"Fitty"--When she is standing up near the end and you realize what she is trying to do.
That statement in and of itself won't mean anything to anyone but the few people who have read the story to date. But some day, a lot of people are going to see that statement here, and think, yep, holy fucking shit, dude. It's a Wonderful Life has a series of emotional crescendos near the end. After each, you can't imagine there'd be another, upping the emotion again, but there is. There are more in "Fitty," and without any trace of saccharine. It just keeps wrecking you. I don't mean bad wrecking, though some of those crescendos are absolutely gutting. The last--the walk-off line--is, well, wait until people experience that.
Today Susan texted me that I have a perfectly round head like a soccer ball. This is worrisome. Made me feel like I'm Charlie Brown. Not what I'm going for. She also remarked that most people's legs are curvy, and mine are not at all. I'm pretty sure my legs are all muscle. I don't see how they could not be, given my workout routine. And they feel like all muscle. There's no give. It's all hard. But definitely not trying to be Charlie Brown with magic markers for legs.
Here is yesterday's Downtown segment, in which I discussed the two middle stories--"Anaerobic Mud" and "Sugar Huddle Redux" from Buried on the Beaches.
I walked three miles today, climbed the Monument five times. That's twenty climbs in three days. I got a haircut. #1 on the side, #5 on the top. Last time I forgot what I get on the top as it had been so long and I got the #3. I used to get the #6. I remember now. I like the #5. My face seemed pretty narrow in the barber's mirror. The barber's mirror doesn't lie. It's not inclined to flattery. I gauge my fitness in part by how I look in the barber's mirror. Clear-cut, square jaw.
Worked some more--really working hard--on "Staycation" in my head. To have a major work like this underway, and another major work underway in "A man outside a playground," is nuts. The body of work is so massive and always growing--growing faster.
Today I composed a 1700 word essay on the cluster of recordings surrounding Miles Davis's Kind of Blue. I put up an excerpt over on my Facebook author page. I'll put up a different excerpt here. I average less than two visitors per day on my Facebook author page, which one can "like" and then see all of the updates. Surely we can do better than two visitors a day? Yes? I feel like we can.
I don’t know how many bands I’ve ever heard that can match the group Andrew Hill assembled for Point of Departure (1964), for example, and they pulled apart faster than the Kind of Blue men. With Kind of Blue Davis went to the modal approach—that is, basing improvisation off scales—in part because that was a way for a band that didn’t necessarily gel as tighter-than-tight, to discover and explore a different strength: a propensity for unfurling matchless melody, issued forth seemingly with ease, in no hurry, under no pressure, a way for individual voices to pool into a whole, without necessarily being an organic band. It’s a huge strength, made from what might even be a limitation. For Davis, his band was his instrument, more so than his trumpet. He found a way to play his bands, much as Mozart might write a horn passage for a specific player.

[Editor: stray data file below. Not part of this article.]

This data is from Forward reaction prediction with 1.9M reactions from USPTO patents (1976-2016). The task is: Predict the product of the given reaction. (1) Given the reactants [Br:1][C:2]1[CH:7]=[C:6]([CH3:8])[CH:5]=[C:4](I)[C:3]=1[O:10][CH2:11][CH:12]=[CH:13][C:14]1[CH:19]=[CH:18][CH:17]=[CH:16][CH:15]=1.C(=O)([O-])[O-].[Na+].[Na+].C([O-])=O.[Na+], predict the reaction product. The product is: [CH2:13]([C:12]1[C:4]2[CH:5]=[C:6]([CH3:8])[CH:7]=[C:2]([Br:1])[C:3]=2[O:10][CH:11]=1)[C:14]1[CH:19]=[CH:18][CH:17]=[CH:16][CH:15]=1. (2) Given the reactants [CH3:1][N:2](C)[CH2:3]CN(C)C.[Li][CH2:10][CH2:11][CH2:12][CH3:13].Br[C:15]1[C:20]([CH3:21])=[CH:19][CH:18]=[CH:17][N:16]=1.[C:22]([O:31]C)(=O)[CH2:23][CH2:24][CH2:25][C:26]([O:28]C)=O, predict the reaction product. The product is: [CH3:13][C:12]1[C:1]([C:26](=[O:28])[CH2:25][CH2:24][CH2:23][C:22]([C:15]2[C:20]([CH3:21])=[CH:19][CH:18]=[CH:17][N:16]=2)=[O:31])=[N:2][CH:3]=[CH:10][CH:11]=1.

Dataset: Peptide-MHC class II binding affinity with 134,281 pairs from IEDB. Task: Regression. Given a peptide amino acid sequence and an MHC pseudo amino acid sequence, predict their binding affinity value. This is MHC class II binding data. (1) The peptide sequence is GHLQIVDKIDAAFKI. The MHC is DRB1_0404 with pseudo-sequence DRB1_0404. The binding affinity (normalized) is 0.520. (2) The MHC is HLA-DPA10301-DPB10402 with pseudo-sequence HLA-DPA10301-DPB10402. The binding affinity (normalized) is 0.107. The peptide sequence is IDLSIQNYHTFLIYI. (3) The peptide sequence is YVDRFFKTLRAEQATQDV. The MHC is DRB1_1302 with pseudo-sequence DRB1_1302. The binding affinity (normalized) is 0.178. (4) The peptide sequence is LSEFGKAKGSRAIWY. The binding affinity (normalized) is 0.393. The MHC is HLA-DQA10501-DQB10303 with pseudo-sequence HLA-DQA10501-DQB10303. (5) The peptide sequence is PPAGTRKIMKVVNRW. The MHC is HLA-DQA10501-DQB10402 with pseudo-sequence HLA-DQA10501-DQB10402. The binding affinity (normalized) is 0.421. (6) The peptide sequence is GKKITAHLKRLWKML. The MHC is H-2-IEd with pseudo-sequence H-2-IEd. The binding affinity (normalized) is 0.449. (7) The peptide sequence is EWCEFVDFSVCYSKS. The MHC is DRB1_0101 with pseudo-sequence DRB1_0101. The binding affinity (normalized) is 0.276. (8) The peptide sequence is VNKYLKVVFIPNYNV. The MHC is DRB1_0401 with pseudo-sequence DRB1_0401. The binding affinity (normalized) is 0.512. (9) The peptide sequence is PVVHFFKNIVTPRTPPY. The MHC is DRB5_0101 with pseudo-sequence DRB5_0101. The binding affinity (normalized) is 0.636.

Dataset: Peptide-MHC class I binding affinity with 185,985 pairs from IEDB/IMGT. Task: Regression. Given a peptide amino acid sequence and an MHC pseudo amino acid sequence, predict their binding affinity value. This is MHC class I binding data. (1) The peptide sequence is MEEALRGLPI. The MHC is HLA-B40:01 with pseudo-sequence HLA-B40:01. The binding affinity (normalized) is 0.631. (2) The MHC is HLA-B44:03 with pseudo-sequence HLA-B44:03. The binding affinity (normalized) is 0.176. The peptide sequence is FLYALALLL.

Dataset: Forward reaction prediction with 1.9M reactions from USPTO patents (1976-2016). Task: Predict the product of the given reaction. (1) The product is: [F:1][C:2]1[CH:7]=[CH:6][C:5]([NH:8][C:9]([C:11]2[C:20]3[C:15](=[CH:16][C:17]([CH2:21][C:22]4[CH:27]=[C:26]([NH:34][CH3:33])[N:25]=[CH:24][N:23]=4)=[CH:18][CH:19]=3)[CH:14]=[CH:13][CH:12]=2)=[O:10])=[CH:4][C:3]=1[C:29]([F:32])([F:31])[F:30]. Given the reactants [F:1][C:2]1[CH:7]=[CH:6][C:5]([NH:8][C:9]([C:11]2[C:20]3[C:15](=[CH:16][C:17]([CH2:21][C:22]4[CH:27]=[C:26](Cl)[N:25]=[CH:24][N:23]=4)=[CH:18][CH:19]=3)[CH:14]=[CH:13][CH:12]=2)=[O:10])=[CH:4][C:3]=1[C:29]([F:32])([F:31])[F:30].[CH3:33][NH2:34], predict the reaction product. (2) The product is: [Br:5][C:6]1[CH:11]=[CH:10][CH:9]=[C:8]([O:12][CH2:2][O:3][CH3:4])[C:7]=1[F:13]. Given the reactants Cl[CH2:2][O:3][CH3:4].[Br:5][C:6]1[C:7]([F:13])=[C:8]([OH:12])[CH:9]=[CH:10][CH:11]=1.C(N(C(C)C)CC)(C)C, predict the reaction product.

Kind of Blue really began with 1958’s Milestones, a disc I’d slot above it. Coltrane on tenor and Adderley on alto are the Mantle-Maris duo that stretch the boundaries of these various soundscapes, but Red Garland—a bluesy guy—is now there on piano, and Philly Joe Jones—a rhythm and bluesy guy—holds down the drum chair. Kind of Blue is ethereal; Milestones is earthy. Davis does better, I think, when his hands are in some degree of dirt. That plays well to his gift of rhythm; he’s more Lennon than McCartney, you might say. He likes the hard edge, more than the curve of the nimbus.
Jimmy Cobb is perfect for Kind of Blue. A regal player, you always had the sense that he could have set his sticks down on one of his toms after a gig, and got a cab across town to handle timpani and kettle drum chores with the big time symphony. This is, of course, the first Great Quintet, augmented by Adderley’s post-bop Parkerisms. It’s Coltrane that is working principally with Davis; that is, they play to and off of each other, they are the leaders of the overall sound, with Adderley reacting to Trane, so we have these two double-units, with the hugely gifted tenor man being the limpid denominator.
That creates cohesion, the fully blended band, all members mega-blues acolytes, as much in their way as the Rolling Stones were in theirs. They sound to me like a band that could pretty much do this whenever they wanted; maybe not at this level every time, but close. They feel like an active, daily, mini-miracle, not a one-off, not an experiment, not jazz from the Petri dish.
I have been listening to the Beach Boys' Wild Honey a lot. It's the perfect summer/autumn cusp record; not that we're there yet, obviously. But it's the ideal September sunshine, hint of coolness in the air LP. I envision playing it loudly in my house when I get it back and am restored to Rockport. I thought the opening line of the title track was "Sweet sweet, honey beat," but it's honey bee. I like the idea of a honey beat, though.